You see, in the scene where sculptor “Miss Hearing Aid” (Jesslyn Fax) is asked the name of her current work-in-progress, she answers “Hunger” — but in the theatrical re-releases (as well as on the VHS and laserdisc versions of REAR WINDOW that I’ve seen), she calls the sculpture “A Lift.” Was any new dialogue looped into the DVD edition, or is this an alternate take, or is there some other explanation?

I realize how busy you must be, Mr. Harris, but any response you send would be most helpful. Thank you in advance for any light you can shed on this mystery (a mystery worthy of Hitchcock! 🙂 ).

Sincerely,
Dorian Tenore-Bartilucci

Subject: Re: Changed Line in REAR WINDOW?
Date: Mon, 12 Mar 2001 22:17:51 -0800
From: robert_harris@filmpreserve.com
To: Dorian Tenore-Bartilucci

While I can’t vouch for anything that occurred on past video releases, our tracks were derived directly from the earliest extant 35mm track prints c. 1954 and 1962.

If something other than this line crept into the film, it might
have been for TV or other alternate. Although I’ll check original
dialogue continuities and let you know of anything unusual,
this is the track as presented in 1954.

Thanks for taking an interest in our work. It’s appreciated.

Best,

RAH

Re: Changed Line in REAR WINDOW?
Date: Tue, 13 Mar 2001 23:16:19 –0500
From: Dorian Tenore-Bartilucci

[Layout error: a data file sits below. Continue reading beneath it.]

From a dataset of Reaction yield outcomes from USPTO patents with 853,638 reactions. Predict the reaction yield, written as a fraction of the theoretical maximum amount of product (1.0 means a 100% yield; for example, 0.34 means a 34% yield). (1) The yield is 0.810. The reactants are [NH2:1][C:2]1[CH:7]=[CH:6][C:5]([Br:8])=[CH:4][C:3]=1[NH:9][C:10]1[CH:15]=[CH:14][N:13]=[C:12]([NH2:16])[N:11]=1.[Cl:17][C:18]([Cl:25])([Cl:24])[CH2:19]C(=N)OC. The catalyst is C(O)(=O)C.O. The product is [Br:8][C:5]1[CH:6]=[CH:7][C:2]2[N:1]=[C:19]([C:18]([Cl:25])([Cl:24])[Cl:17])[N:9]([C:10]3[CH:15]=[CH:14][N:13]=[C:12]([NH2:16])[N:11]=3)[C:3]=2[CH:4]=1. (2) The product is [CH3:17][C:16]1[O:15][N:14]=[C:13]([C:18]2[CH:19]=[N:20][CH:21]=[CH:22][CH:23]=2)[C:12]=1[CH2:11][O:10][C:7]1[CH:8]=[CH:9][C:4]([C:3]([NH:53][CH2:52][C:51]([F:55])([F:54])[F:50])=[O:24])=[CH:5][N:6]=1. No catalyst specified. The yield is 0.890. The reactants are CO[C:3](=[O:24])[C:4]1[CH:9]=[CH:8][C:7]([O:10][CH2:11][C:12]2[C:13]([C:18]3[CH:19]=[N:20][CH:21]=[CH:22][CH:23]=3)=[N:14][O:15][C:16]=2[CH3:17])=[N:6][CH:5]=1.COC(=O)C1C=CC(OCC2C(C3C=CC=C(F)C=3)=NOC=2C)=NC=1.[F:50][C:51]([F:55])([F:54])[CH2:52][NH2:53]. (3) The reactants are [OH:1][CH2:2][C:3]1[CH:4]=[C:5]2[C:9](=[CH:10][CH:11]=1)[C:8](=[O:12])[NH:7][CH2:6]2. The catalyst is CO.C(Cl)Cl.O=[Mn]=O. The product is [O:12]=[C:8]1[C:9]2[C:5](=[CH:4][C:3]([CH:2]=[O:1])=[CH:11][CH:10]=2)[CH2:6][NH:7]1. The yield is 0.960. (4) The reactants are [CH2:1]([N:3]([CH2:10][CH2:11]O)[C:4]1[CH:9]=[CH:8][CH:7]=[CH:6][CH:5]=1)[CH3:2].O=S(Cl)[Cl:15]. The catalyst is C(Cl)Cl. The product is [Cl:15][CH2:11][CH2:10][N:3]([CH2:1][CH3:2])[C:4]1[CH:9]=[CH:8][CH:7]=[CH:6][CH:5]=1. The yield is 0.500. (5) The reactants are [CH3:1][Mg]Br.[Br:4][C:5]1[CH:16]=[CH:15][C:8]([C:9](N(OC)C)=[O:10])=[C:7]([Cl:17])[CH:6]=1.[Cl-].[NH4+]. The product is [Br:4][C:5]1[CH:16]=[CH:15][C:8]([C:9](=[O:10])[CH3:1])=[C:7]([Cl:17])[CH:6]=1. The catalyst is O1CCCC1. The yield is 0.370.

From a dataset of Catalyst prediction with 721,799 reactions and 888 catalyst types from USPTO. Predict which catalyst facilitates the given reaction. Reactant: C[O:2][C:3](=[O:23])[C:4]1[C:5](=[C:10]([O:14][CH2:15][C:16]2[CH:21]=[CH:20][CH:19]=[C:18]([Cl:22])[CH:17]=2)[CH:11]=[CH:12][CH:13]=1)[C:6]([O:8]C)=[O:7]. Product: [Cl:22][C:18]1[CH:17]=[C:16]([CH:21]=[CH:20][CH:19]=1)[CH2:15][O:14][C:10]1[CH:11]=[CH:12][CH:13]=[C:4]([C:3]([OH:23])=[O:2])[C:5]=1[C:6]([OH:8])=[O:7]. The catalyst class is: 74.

To: robert_harris@filmpreserve.com

Dear Mr. Harris,

Thank you so much for your prompt and informative response to my question! If you do indeed find out any new information about Jesslyn Fax’s dialogue, I’ll be interested in hearing about it. In the meantime, keep up the terrific work — it’s great to see folks like you and Mr. Katz working so hard to preserve classic films like REAR WINDOW!

All best,
Dorian Tenore-Bartilucci

Subject: Re: Changed Line in REAR WINDOW?
Date: Wed, 14 Mar 2001 09:56:06 -0800
From: robert_harris@filmpreserve.com
To: Dorian Tenore-Bartilucci
Further to your query, we have checked the original screenplay dated 1953 — final draft. There is no line for her.

RAH

Subject: Re: Changed Line in REAR WINDOW?
Date: Thu, 15 Mar 2001 21:17:43 -0500
From: Dorian Tenore-Bartilucci
To: robert_harris@filmpreserve.com

Dear Mr. Harris: